Myths and Facts About Pursuing a Diagnosis for Kids

Diagnosing children with autismI hear from many parents that they are afraid to have their child evaluated because they do not want them labeled or fear that diagnosis of autism and ADHD are given too freely. Fear is never a good reason to take action or avoid taking action. Both Science Kid and Word Boy have a diagnosis, and I remember the angst I felt in deciding whether to have Science Kid evaluated all those years ago in 2009. I thought I’d share some myths and facts.

MYTH: Getting a diagnosis is easy. Children are over-diagnosed.

FACT: The rising numbers in rates of autism is NOT due to over-diagnosis.

I had Word Boy evaluated by a developmental pediatrician in 2011 at the request of his pediatrician and Science Kid’s BCBA (Board Certified Behavioral Analyst who provided him with Applied Behavior Analysis therapy). That developmental pediatrician had Word Boy evaluated by 4 different professionals in different fields and observed several traits of autism, enough for a diagnosis of PDD-NOS.

The developmental pediatrician did NOT diagnose him with PDD-NOS (mild autism, the same diagnosis Science Kid has) but suggested more intensive interventions and to watch him. At that point, Word Boy had already had a year of early intervention but still had autistic like traits. The suggestion was to intervene more and watch and wait.

This year Word Boy was given a confirmed diagnosis of mild autism. His story is similar to many I have heard. By contrast, Science Kid’s early diagnosis remains an anomaly.

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MYTH: Getting a diagnosis is labeling your child for life.

FACT: Children can be re-evaluated and lose a diagnosis if there is no evidence that it is accurate.

This is supported by recent research which shows that some children lose their diagnosis have intensive behavior therapy.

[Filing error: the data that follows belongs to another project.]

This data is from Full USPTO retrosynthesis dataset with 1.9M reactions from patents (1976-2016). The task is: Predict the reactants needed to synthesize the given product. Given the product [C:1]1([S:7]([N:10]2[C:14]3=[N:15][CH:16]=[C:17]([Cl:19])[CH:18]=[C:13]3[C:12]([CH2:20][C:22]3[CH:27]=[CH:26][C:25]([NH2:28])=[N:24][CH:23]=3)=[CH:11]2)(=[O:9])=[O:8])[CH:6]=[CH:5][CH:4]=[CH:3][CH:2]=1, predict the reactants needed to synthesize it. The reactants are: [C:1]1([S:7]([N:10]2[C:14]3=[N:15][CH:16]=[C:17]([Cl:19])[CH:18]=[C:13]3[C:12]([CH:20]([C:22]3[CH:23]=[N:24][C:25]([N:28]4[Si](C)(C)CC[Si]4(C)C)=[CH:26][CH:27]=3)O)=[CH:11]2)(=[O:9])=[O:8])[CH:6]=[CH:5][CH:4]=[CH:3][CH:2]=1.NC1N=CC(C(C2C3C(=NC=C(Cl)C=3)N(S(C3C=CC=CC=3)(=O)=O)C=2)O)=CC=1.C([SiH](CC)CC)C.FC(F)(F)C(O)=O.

If your child gets a diagnosis, that is not the only fact about them as a person. Nobody can be boiled down to a label. I am an autism advocate to educate people what autism looks like in real children and dispel some of the myths that existed in the past. I don’t know of anyone who has looked at my two children and treated them as a label.

[box]Nobody can be boiled down to a label.[/box]

They are complex human beings with strengths and weaknesses and an accurate diagnosis enables them to reach their full potential. Science Kid is intense and weak in pragmatic conversational skills, but he loves people and making friends. Word Boy is my introvert that can charm anyone he meets but would much rather be at home alone.

MYTH: There is no benefit to getting a diagnosis.

FACT: In the military, there is a huge benefit. Enrolling in EFMP (the Exceptional Family Member Program) which theoretically ensures the service member will not get stationed anywhere without adequate services – which is a positive for some families. 

The theoretical part is worth its own article (let us at Next Gen know if you want more details about that.) For conditions like autism, the service member can enroll the dependent in ECHO (Extended Care Health Option) which provides $36,000 for ABA per year with a small monthly co-pay that is based on the rank of the service member.

In addition, a diagnosis from a professional can help argue for accommodations via IEP (Individualized Education Plan) or 504 plan.

MYTH: My child’s functioning varies day to day and I am afraid my concerns will be dismissed or the professionals will think I am crazy.

FACT: Every parent that is struggling with their child’s behavior and/or development fears this.

I have never found this to be the case. Even when the developmental pediatrician did not diagnose Word Boy, my concerns were heard, observed, and validated. If a family is really struggling with a child, there is usually a reason why.

Sometimes the first professional you see is not the right one. Sometimes you get one piece of the puzzle and have to see another professional to fill in the other pieces. If you are given an answer that does not sound right for your child, think about it critically and seek another opinion.

Hearing a label applied to your child is not easy. It is important to know that it does not change your child and it does not limit what your child can accomplish. It is one small piece of who they are and opens doors for how to help them.

What is your experience? Have you had a child diagnosed with a special need? Do you have concerns about a child and are worried about the evaluation process?

References:

http://healthland.time.com/2012/03/29/autism-rises-more-u-s-children-than-ever-have-autism-is-the-increase-real/

http://www.militaryonesource.mil/efmp

http://online.wsj.com/article/SB10001424127887323301104578255721887372386.html

http://tricare.mil/aba

http://online.wsj.com/article/SB10001424127887323301104578255721887372386.html

 

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